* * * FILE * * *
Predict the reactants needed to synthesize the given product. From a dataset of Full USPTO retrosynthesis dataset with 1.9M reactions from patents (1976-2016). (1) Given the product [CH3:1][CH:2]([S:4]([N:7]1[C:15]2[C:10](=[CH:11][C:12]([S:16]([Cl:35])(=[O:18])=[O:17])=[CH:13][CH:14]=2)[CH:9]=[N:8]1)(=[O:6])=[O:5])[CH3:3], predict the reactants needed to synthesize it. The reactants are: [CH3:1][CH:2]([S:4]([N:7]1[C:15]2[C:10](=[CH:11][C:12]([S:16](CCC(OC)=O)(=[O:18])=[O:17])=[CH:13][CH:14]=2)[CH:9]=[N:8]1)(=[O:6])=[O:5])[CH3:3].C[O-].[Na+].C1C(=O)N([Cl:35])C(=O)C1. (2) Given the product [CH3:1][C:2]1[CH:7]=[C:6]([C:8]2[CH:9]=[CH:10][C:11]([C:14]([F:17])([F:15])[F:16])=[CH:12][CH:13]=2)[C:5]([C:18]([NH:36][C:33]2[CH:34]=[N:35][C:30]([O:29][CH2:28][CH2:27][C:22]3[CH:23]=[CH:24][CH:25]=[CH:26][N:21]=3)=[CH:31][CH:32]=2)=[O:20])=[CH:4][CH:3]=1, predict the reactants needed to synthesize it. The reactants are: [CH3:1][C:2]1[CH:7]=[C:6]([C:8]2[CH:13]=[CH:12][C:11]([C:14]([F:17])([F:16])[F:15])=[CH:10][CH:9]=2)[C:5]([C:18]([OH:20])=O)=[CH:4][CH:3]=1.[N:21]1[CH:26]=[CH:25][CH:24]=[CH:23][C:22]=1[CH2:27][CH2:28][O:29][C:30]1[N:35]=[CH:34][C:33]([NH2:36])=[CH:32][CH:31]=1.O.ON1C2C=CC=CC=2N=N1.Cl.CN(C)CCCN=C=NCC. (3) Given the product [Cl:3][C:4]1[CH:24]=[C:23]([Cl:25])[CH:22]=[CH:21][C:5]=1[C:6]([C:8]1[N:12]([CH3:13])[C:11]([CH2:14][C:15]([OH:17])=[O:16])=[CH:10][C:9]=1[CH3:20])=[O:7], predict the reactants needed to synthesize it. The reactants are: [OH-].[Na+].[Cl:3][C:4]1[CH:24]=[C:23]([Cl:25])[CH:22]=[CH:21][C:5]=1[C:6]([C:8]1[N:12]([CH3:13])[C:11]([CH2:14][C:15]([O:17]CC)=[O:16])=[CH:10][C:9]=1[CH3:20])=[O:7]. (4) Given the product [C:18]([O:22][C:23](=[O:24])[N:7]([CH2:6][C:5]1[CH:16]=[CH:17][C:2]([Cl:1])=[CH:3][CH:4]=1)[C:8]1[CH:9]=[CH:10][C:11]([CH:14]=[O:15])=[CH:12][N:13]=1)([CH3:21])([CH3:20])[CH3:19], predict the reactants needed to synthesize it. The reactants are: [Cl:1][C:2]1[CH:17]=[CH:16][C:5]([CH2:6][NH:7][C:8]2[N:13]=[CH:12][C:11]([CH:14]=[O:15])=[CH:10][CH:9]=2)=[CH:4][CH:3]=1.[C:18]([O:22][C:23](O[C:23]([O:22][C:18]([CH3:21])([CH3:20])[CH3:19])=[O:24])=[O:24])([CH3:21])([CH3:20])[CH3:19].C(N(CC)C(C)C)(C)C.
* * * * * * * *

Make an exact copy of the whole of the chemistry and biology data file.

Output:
Predict the reactants needed to synthesize the given product. From a dataset of Full USPTO retrosynthesis dataset with 1.9M reactions from patents (1976-2016). (1) Given the product [CH3:1][CH:2]([S:4]([N:7]1[C:15]2[C:10](=[CH:11][C:12]([S:16]([Cl:35])(=[O:18])=[O:17])=[CH:13][CH:14]=2)[CH:9]=[N:8]1)(=[O:6])=[O:5])[CH3:3], predict the reactants needed to synthesize it. The reactants are: [CH3:1][CH:2]([S:4]([N:7]1[C:15]2[C:10](=[CH:11][C:12]([S:16](CCC(OC)=O)(=[O:18])=[O:17])=[CH:13][CH:14]=2)[CH:9]=[N:8]1)(=[O:6])=[O:5])[CH3:3].C[O-].[Na+].C1C(=O)N([Cl:35])C(=O)C1. (2) Given the product [CH3:1][C:2]1[CH:7]=[C:6]([C:8]2[CH:9]=[CH:10][C:11]([C:14]([F:17])([F:15])[F:16])=[CH:12][CH:13]=2)[C:5]([C:18]([NH:36][C:33]2[CH:34]=[N:35][C:30]([O:29][CH2:28][CH2:27][C:22]3[CH:23]=[CH:24][CH:25]=[CH:26][N:21]=3)=[CH:31][CH:32]=2)=[O:20])=[CH:4][CH:3]=1, predict the reactants needed to synthesize it. The reactants are: [CH3:1][C:2]1[CH:7]=[C:6]([C:8]2[CH:13]=[CH:12][C:11]([C:14]([F:17])([F:16])[F:15])=[CH:10][CH:9]=2)[C:5]([C:18]([OH:20])=O)=[CH:4][CH:3]=1.[N:21]1[CH:26]=[CH:25][CH:24]=[CH:23][C:22]=1[CH2:27][CH2:28][O:29][C:30]1[N:35]=[CH:34][C:33]([NH2:36])=[CH:32][CH:31]=1.O.ON1C2C=CC=CC=2N=N1.Cl.CN(C)CCCN=C=NCC. (3) Given the product [Cl:3][C:4]1[CH:24]=[C:23]([Cl:25])[CH:22]=[CH:21][C:5]=1[C:6]([C:8]1[N:12]([CH3:13])[C:11]([CH2:14][C:15]([OH:17])=[O:16])=[CH:10][C:9]=1[CH3:20])=[O:7], predict the reactants needed to synthesize it. The reactants are: [OH-].[Na+].[Cl:3][C:4]1[CH:24]=[C:23]([Cl:25])[CH:22]=[CH:21][C:5]=1[C:6]([C:8]1[N:12]([CH3:13])[C:11]([CH2:14][C:15]([O:17]CC)=[O:16])=[CH:10][C:9]=1[CH3:20])=[O:7]. (4) Given the product [C:18]([O:22][C:23](=[O:24])[N:7]([CH2:6][C:5]1[CH:16]=[CH:17][C:2]([Cl:1])=[CH:3][CH:4]=1)[C:8]1[CH:9]=[CH:10][C:11]([CH:14]=[O:15])=[CH:12][N:13]=1)([CH3:21])([CH3:20])[CH3:19], predict the reactants needed to synthesize it. The reactants are: [Cl:1][C:2]1[CH:17]=[CH:16][C:5]([CH2:6][NH:7][C:8]2[N:13]=[CH:12][C:11]([CH:14]=[O:15])=[CH:10][CH:9]=2)=[CH:4][CH:3]=1.[C:18]([O:22][C:23](O[C:23]([O:22][C:18]([CH3:21])([CH3:20])[CH3:19])=[O:24])=[O:24])([CH3:21])([CH3:20])[CH3:19].C(N(CC)C(C)C)(C)C.